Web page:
Filed Under (Clinical Commissioning Groups, Primary Care Trusts, Secretary of State) by Paul on 07-11-2011
Last week I spoke at the National Association of Primary Care Conference and was interested to hear the Secretary of State. As I shall explain tomorrow it was good to hear him articulate a narrative explaining why his reforms were important to an audience of future leaders of Clinical Commissioning Groups. (Even if that narrative failed to encompass the real life experiences of creating CCGs that those in the room expressed to him).
What interested me most was the way in which he talked about the nature of the commissioning support that CCGs would need as and when they become authorised.
His theoretical position was that the ‘CCGs would be free to employ whomever they wanted to provide them with support’. (Which I think must be the legal position of any authorised CCG.) However there is some distance between the actual exercising of that freedom in the future, and where we are today.
Having expressed his belief in their freedom he then said, to an audience that he knew would be leading future CCGs, that there were very good people with the right skills that CCGs needed now working in PCT clusters. – You will want to ‘build on relationships with existing colleagues’. You will recognise that ‘these skills can be found in PCTs’
In this passage of his speech he recommended PCT staff to CCGs on four separate occasions.
Later on, in the panel, I said that I hoped he was getting some agency fees for such a fervent set of recommendations. At the very least, whenever a CCG used an ex-PCT member of staff to work for them, the Secretary of State should get a 10% fee for the introduction.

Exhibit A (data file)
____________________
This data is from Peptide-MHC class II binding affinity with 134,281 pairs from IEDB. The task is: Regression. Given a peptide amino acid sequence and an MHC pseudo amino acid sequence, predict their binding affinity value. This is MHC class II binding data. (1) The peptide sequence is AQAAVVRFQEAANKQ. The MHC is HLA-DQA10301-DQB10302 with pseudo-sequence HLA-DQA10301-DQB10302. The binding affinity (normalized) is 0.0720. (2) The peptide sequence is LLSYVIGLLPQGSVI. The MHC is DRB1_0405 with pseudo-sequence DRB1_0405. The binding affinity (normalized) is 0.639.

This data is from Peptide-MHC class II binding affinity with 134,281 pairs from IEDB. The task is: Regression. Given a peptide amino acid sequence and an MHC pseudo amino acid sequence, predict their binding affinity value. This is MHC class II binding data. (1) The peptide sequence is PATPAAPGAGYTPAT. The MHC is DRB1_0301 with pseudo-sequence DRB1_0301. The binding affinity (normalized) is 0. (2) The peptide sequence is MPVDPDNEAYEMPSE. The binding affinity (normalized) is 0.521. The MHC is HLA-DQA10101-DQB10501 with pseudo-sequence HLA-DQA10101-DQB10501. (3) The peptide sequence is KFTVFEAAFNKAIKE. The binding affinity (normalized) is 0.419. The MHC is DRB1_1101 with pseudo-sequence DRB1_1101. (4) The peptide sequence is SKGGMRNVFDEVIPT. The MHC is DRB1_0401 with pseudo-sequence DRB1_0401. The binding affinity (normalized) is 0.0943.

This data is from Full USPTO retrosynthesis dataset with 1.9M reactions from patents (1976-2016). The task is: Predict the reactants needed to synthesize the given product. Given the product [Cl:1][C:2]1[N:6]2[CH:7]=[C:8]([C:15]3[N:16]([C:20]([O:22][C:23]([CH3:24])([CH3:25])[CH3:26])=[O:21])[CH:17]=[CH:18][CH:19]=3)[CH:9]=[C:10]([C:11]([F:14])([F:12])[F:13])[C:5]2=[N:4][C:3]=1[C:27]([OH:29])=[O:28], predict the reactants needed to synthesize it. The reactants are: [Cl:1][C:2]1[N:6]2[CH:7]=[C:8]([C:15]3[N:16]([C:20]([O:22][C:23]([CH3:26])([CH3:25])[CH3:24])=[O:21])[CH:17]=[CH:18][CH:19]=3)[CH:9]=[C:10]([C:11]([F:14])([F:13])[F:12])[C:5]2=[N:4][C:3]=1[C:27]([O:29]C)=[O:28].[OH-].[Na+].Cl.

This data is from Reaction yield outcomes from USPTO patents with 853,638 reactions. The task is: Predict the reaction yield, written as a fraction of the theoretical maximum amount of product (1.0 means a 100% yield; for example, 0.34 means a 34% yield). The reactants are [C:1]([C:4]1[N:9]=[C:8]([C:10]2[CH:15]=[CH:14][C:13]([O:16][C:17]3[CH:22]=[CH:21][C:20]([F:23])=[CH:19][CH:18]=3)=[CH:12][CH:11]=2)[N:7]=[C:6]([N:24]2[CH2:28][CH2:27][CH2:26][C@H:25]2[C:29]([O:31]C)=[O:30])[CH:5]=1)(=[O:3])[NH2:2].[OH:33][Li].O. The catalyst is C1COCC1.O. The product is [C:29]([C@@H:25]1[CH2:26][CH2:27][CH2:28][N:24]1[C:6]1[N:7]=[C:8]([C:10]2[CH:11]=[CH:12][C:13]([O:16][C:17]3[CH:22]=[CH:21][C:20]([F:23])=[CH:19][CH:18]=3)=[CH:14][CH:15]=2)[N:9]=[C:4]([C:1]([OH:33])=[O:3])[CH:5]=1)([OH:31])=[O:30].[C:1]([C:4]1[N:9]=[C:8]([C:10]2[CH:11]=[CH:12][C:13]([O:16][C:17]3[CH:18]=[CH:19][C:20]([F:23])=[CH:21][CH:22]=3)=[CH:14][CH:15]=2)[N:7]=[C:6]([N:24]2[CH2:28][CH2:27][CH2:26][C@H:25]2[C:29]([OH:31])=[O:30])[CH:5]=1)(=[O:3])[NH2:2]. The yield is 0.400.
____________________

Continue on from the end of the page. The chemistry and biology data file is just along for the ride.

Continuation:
Then it was pointed out to me why he was doing this. He desperately wants CCGs to employ ex-PCT staff, because if they don’t he will have to pay their redundancy costs. And if those costs come into the budget in 2012/13 it will increase the cost of these reforms by a much greater sum than he has predicted.
So the Secretary of State’s revolutionary reform programme has been reduced to him going around the country recommending that CCGs take on ex-PCT staff to avoid them adding to his redundancy costs.
This felt bad enough. But a much bigger, more desperate thought came to me.
In July 2010 weren’t PCTs just a bunch of bureaucrats that were getting in the way of decent commissioning?
Yet just 18 months later these same people have the skills to ensure that good commissioning can take place.
The thought crept over me that if PCT staff are so good that the Secretary of State is recommending their skills to future CCGs, why has he gone to all the trouble of abolishing them?
If the same people will be doing the same jobs – has it all been worth it?